A Mixed US Economy: Banks Strengthen, New Home Sales Fall

Posted August 23rd, 2011 at 12:10 pm (UTC-5)
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Two new reports Tuesday give a decidedly mixed view of the U.S. economy, with fewer banks in the country at risk of failing, but a housing market that is stuck in a pronounced slump.

The government agency that insures the safety of consumers' bank deposits said there were 23 fewer banks at risk in the April to June period, the first quarterly drop in five years. But that still left 865 problem banks in country, about one of every nine financial institutions.

The Federal Deposit Insurance Corporation also said the country's banks are regaining their financial strength in the aftermath of the country's recession in 2008 and 2009. The agency said the more than 7,500 banks in the country reported a total profit of nearly $29 billion in the quarter, up 38 percent from the same period a year ago. Collectively, U.S. banks have now been profitable for the last two years.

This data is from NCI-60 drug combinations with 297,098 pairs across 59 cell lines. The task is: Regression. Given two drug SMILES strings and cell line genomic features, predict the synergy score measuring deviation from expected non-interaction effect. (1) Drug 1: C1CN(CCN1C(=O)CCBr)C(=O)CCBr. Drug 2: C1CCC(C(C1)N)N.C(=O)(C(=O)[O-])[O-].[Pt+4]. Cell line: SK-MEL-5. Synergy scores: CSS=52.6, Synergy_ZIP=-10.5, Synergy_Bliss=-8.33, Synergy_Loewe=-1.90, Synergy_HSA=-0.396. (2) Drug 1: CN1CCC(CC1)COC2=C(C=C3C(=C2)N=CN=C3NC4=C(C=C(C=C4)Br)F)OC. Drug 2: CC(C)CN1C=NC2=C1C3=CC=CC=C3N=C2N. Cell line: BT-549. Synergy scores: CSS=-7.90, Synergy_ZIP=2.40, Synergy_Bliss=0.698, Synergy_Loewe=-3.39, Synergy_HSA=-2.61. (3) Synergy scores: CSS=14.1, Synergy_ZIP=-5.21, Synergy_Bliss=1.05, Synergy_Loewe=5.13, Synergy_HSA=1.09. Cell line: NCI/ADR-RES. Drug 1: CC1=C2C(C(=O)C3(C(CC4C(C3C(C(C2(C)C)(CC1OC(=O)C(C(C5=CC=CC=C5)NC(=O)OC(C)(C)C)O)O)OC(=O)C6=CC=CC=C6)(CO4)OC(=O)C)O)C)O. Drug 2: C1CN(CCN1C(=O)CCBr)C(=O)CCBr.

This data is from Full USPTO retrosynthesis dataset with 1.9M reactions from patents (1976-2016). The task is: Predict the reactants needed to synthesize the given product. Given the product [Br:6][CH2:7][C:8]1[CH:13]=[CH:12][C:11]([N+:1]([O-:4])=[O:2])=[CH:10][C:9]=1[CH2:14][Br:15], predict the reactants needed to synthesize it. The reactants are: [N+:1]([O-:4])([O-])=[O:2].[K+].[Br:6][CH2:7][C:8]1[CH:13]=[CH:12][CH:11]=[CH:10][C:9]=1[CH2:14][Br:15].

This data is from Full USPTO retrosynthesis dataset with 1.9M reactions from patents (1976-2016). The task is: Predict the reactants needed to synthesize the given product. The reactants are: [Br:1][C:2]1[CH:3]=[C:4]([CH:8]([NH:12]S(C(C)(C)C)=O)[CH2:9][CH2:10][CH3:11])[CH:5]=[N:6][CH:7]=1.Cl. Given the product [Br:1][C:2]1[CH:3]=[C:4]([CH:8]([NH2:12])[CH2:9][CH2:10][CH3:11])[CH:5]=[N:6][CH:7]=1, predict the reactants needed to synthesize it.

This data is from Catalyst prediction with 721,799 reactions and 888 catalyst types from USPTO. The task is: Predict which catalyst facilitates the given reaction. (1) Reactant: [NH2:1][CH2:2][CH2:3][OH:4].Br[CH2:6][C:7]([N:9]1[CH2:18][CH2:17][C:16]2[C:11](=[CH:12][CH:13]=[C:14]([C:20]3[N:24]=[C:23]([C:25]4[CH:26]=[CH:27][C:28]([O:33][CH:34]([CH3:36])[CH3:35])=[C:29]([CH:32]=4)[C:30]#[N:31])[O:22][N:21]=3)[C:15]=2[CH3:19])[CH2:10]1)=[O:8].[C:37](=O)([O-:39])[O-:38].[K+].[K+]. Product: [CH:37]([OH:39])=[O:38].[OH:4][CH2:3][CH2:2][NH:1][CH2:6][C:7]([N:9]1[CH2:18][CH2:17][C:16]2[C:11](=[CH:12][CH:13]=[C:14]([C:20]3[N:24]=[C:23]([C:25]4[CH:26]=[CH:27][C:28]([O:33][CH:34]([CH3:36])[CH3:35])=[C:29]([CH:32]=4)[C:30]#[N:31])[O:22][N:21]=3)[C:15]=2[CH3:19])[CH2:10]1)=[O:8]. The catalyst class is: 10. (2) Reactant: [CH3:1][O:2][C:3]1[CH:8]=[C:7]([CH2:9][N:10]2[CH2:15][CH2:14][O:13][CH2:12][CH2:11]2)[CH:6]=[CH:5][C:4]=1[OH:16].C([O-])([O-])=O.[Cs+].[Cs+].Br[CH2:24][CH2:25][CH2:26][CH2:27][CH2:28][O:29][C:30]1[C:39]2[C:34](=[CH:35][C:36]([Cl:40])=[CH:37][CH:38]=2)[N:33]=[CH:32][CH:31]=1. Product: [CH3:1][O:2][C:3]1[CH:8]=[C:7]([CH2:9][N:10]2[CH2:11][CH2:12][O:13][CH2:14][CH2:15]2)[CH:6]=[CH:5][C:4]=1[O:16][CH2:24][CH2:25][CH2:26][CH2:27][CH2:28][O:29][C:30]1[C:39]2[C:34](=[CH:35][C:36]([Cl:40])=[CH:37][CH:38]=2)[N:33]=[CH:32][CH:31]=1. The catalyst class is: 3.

But the Commerce Department reported that new home sales fell for the third straight month in July, to an annual rate of just under 300,000. Economists consider 700,000 sales a healthy market, but sales at the current pace could result in the worst year for new home sales in the nearly 50 years that records have been kept.

Housing is the weakest part of the sluggish American economy. U.S. banks have taken ownership of millions of homes, foreclosing on their owners when they were unable to make their monthly loan payments after losing their jobs.